Thankfully things were going well at the Penny, and I was given a major boost when Bob Killbourne, who wrote the Disco Soul column in Blues & Soul, focusing on the club scene in the UK, included my top 10 on May 25th, alongside those of other DJ’s nationwide (Bob would eventually become editor of B&S, a position he still holds to this day). When I saw it in the magazine I really felt as if I’d arrived, although this was tinged by the slight embarrassment of my clubs being listed as the Chelsea Reach and the Penny Farthing, when, in reality, I was no longer at the Chelsea. I’d sent the top 10 to the magazine almost two months earlier, and when it hadn’t appeared by the end of April I’d figured that they weren’t going to use it, so it came as a pleasant surprise to finally see it in print. It also made me realise that, because of the sizeable gap between when it was sent and when it was published, you needed to include your very latest records, so you wouldn’t appear to be too far behind the times when it finally made it into the magazine (some of the bigger name DJ’s listing mainly imports). My inaugural selection was as follows:
Andrea True Connection – More More More
Brass Construction – Movin’ / Changin’
Ohio Players – Fopp
O’Jays Livin’ – For The Weekend
Parliament – P Funk
Silver Convention – Get Up And Boogie
Johnny Taylor – Disco Lady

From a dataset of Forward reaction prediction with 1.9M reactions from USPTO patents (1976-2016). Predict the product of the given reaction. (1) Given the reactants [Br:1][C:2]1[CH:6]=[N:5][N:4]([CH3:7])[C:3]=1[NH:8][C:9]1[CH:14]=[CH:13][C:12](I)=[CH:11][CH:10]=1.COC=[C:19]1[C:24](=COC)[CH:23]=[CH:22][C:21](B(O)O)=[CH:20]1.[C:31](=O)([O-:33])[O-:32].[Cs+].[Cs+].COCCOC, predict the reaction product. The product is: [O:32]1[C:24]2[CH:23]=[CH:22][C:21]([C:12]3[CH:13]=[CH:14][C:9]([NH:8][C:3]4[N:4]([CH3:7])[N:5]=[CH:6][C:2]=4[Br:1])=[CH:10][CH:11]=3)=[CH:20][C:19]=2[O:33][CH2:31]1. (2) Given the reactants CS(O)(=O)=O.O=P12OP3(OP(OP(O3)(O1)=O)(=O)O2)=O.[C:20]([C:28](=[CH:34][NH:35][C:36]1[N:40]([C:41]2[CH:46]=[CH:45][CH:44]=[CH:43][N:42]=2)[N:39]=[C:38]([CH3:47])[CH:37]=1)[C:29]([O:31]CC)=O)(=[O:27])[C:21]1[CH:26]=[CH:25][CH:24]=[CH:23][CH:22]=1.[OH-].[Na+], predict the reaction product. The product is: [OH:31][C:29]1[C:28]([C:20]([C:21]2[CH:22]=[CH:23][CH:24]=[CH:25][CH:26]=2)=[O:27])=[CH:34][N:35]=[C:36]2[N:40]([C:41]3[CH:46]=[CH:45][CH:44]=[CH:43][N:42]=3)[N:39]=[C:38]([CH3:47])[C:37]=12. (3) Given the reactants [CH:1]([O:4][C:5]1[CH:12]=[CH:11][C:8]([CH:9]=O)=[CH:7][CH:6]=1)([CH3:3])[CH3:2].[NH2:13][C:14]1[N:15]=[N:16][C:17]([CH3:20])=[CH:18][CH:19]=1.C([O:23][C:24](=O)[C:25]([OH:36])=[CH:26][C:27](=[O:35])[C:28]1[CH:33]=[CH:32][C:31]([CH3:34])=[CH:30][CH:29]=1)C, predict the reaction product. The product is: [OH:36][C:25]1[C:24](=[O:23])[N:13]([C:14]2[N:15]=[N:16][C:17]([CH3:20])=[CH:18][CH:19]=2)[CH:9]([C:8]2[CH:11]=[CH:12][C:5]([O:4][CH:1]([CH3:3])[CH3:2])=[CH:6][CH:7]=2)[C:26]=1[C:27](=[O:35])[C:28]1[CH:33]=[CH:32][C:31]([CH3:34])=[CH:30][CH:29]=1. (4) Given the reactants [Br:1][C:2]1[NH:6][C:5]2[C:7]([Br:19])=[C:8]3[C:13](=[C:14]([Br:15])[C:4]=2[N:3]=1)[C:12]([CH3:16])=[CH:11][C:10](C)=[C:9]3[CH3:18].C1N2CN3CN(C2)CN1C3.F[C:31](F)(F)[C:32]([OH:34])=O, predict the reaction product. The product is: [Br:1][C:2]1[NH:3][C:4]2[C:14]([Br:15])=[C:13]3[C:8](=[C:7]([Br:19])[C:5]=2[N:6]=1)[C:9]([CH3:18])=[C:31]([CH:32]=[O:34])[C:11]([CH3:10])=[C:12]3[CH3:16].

Glitter Band – Makes You Blind
Isaac Hayes Movement – Disco Connection
Armada Orchestra – Band Of Gold
In the previous week’s Blues & Soul, Frank Elson’s column carried a piece about his first visit to Les Spaine’s club, The Timepiece, titled ‘Liverpool Funk’. Bob Killbourne also went along – they were both in Liverpool for the birthday celebrations of one of the most high profile clubs in the city back then, Bailey’s, which was part of a national chain. It was the first club I’d ever been to in Liverpool, when I went to see the UK Soul singer, Al Matthews, perform there in 1975, around the time of his Top 20 hit, ‘Fool’ (although I’d been to a daytime event hosted by DJ’s from the local ILR station, Radio City, prior to this). I don’t think Frank and Bob had planned to go to The Timepiece that night, but Terry Lennaine and another DJ, Dave Porter (more about Dave in a few months time), took them across town to experience the black scene. In the resulting piece, Les Spaine described the clubs music policy as ‘Funk, Funk and more Funk’ whilst Frank noted that Les was ‘heavily into the latest imports’ and highlighted the fact that the club attracted a great many American servicemen from bases around the North (and often from much further afield). Opening 4 nights per week, The Timepiece went on until 3.30am, at a time when most Merseyside clubs closed at 2.00am, and on the last Saturday of the month they held their famous All-Nighters (which Frank promised a return visit for). He also mentioned bumping into Chris Amoo of the Liverpool group The Real Thing at The Timepiece, who told him that their next single was ‘a goodie’. The Real Thing, at this point, were struggling to make their mark, having first come to public attention via the TV talent show ‘Opportunity Knocks’, but this coming single would catapult them all the way to the top of the UK chart (more next month).
Records from May 1976.
Revisited May 2006.